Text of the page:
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Coronavirus Concerns Sink PC, Smartphone Shipment Forecasts

Fears over the coronavirus and its effect on global supply chains will result in a leaner-than-expected year for the PC and smartphone markets, according to IDC.

The Framingham, Mass.-based research firm slashed forecasts last week for both PC shipments and smartphones. It now projects a 9 percent decline for the PC market in 2020, with total shipments reaching 374.2 million for the full year.

The big drops in shipments are expected in the first half of the year, with a decline of a little over 8 percent in Q1 and nearly 13 percent in Q2.

"We have already forgone nearly a month of production given the two-week extension to the Lunar New Year break and we expect the road to recovery for China's supply chain to be long with a slow trickle of labor back to factories in impacted provinces until May when the weather improves," said Linn Huang, an IDC research vice president, in a statement. "Many critical components such as panels, touch sensors, and printed circuit boards come out of these impacted regions, which will cause a supply crunch heading into Q2."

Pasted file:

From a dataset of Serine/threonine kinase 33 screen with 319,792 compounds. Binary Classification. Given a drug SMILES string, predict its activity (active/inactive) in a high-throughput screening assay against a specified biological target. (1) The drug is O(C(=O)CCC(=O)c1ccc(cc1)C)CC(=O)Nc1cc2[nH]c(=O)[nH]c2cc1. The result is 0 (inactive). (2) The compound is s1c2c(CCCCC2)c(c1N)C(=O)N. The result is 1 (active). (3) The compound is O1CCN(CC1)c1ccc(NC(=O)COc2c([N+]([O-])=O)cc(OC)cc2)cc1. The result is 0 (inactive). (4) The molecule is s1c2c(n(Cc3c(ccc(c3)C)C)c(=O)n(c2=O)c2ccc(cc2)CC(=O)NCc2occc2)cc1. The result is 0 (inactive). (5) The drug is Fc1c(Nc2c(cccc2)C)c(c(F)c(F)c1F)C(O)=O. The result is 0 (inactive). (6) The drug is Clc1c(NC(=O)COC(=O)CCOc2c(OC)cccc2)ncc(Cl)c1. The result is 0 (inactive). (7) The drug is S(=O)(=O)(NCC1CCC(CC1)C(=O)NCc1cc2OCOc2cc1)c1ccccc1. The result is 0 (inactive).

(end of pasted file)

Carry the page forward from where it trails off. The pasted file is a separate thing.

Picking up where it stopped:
IDC's definition for PCs includes desktops, notebooks, workstations and tablets. Before the coronavirus appeared, IDC was already expecting a difficult year for PCs due to difficult comparisons against last year, when the Windows 7 replacement cycle boosted PC sales.

Also last week, IDC released revised forecasts for smartphone shipments in 2020. The firm had previously expected a better year for smartphones. Now, however, the supply chain issues along with potential drops in demand in the world's largest smartphone market of China due to prevalence of the coronavirus there are causing IDC to anticipate a decline of more than 2 percent in 2020. Shipment volumes are expected to reach around 1.3 billion units for the full year.

While IDC expects the PC market to work its way slowly out this slump, the firm is more bullish on the smartphone market, which should benefit from a 5G tailwind in 2021.

Posted by Scott Bekker on March 02, 2020 at 2:26 PM


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